by Judy I. Lin
Publication: August 23, 2022
Series: The Book of Tea #2
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The enthralling conclusion to Judy I. Lin’s Book of Tea duology—A Magic Steeped in Poison and A Venom Dark and Sweet—is sure to enchant fans of Adrienne Young and Leigh Bardugo.
A great evil has come to the kingdom of Dàxi. The Banished Prince has returned to seize power, his rise to the dragon throne aided by the mass poisonings that have kept the people bound in fear and distrust.
Ning, a young but powerful shénnóng-shi—a wielder of magic using the ancient and delicate art of tea-making—has escorted Princess Zhen into exile. Joining them is the princess’ loyal bodyguard, Ruyi, and Ning’s newly healed sister, Shu. Together the four young women travel throughout the kingdom in search of allies to help oust the invaders and take back Zhen’s rightful throne.
But the golden serpent still haunts Ning’s nightmares with visions of war and bloodshed. An evil far more ancient than the petty conflicts of men has awoken, and all the magic in the land may not be enough to stop it from consuming the world…
Content Warning: violence, fight scenes, witnessed torture, death, disturbing events (mutilation, body horror, forced suicide, possession, and fire).
ABOUT THE AUTHOR
Judy I. Lin was born in Taiwan and immigrated to Canada with her family at a young age. She grew up with her nose in a book and loved to escape to imaginary worlds. She now works as an occupational therapist, and still spends her nights dreaming up imaginary worlds of her own. She lives on the Canadian prairies with her husband and daughter. A Magic Steeped in Poison is her debut novel.
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A Magic Steeped in Poison establishes the magic of teamaking while A Venom Dark and Sweet shifts the focus to the larger story of saving the kingdom. Lin managed to immediately grab my attention and kept me engaged throughout the entire duology. (Yes, I binge-read them and it was worth the wait since the first ends on a cliffhanger.)
If you’re a tea lover, it’s not hard to believe in the magic of tea. Lin creates a world where tea makers wield magic and the future of a kingdom depends on a gifted tea maker. Ning begins the duology as an untrained competitor in a contest to find the empress’s next shennong-shi. She enters the competition under false pretenses to save her sister but uncovers there is more to her sister’s illness than just poisoned bricks of tea. Ning’s belief in herself steadily grows throughout the duology. As someone who always enjoys seeing my characters grow in self-esteem, I was very happy.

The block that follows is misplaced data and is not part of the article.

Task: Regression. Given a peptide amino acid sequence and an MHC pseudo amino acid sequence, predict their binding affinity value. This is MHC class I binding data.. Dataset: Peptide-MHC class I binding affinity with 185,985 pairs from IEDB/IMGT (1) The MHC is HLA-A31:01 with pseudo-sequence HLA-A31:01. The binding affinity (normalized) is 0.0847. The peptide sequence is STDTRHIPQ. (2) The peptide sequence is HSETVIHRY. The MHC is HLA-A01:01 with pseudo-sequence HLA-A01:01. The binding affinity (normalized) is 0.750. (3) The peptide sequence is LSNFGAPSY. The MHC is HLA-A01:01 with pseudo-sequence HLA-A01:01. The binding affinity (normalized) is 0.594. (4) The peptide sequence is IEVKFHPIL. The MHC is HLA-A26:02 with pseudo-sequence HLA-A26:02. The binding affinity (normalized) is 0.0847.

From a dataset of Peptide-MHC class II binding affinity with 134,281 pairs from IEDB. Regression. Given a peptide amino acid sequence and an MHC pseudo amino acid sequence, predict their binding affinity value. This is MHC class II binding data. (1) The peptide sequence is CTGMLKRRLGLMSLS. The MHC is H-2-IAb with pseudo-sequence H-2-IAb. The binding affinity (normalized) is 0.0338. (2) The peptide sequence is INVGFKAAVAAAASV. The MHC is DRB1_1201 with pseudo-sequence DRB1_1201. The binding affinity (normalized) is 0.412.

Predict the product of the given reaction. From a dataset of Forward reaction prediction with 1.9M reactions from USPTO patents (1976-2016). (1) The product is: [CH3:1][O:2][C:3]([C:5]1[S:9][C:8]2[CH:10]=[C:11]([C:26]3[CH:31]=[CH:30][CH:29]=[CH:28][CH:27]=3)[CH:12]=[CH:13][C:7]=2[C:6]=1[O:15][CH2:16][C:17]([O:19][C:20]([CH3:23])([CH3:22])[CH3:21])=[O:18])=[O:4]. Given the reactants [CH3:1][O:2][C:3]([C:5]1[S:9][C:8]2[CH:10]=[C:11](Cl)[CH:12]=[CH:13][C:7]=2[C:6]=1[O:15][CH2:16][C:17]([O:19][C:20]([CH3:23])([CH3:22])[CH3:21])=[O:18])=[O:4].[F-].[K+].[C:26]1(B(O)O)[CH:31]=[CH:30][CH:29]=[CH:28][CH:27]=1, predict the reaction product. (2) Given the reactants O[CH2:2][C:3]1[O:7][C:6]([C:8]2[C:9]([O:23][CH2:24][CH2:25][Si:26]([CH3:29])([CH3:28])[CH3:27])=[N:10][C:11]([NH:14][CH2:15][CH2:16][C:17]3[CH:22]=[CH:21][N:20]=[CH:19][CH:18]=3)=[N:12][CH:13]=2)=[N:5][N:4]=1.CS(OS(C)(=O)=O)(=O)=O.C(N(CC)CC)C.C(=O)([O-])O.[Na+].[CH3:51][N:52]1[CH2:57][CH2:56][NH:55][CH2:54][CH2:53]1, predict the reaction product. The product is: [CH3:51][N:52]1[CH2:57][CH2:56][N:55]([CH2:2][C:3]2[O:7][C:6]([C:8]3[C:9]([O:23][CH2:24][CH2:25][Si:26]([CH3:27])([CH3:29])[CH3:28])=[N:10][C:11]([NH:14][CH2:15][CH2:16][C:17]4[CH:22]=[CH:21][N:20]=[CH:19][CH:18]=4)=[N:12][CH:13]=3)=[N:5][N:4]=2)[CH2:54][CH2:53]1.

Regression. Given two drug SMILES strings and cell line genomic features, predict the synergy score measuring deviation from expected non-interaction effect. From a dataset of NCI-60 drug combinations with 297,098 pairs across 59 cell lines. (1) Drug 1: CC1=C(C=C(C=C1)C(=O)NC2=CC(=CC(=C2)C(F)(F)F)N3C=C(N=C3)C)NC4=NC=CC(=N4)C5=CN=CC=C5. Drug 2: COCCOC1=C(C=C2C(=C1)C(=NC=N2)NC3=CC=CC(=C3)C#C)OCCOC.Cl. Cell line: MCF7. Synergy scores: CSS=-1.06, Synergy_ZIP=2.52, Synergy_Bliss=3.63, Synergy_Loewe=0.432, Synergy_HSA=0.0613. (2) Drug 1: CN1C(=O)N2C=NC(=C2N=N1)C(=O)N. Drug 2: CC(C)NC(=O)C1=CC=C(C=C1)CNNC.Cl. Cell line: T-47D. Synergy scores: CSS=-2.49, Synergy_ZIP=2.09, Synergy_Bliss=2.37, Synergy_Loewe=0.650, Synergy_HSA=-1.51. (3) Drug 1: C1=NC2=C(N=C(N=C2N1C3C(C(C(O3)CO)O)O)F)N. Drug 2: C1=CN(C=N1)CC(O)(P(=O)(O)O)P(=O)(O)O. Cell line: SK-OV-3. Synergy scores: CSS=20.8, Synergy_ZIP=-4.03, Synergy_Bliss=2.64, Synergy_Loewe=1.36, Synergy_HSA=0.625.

The highlight of the duology is Lin’s worldbuilding. I easily immersed myself into this kingdom. While the first book stayed mainly within the palace walls, Ning’s journey in A Venom Dark and Sweet took me to so many places from temples to forests–the bamboo forests were probably my favorite. I loved the histories and folklore of these places that were revealed when Ning found herself in them. It contributed to such a rich world, and I wouldn’t mind returning to it.
While I immensely enjoyed the duology, there lacked a real sense of danger. I was never afraid for the lives of the characters even when faced with life-threatening situations. This might have been due to minimal descriptions in this area. The teas had these wonderful descriptions that allowed me to taste them or drift away. Similarly, I was often able to lose myself in landscapes, but anxiety and fear were never instilled in me even as Ning’s life or the lives of those she cared about hung in the balance. These feelings were not as deftly described.
Overall, this is a duology that I can see myself rereading. I also wouldn’t mind returning to this rich world with a different set of characters.
**Thank you to TBR and Beyond tours for allowing me to be part of the tour. Remember to check out the schedule and visit more posts. Also, thank you to the publisher and author for providing an eARC.**
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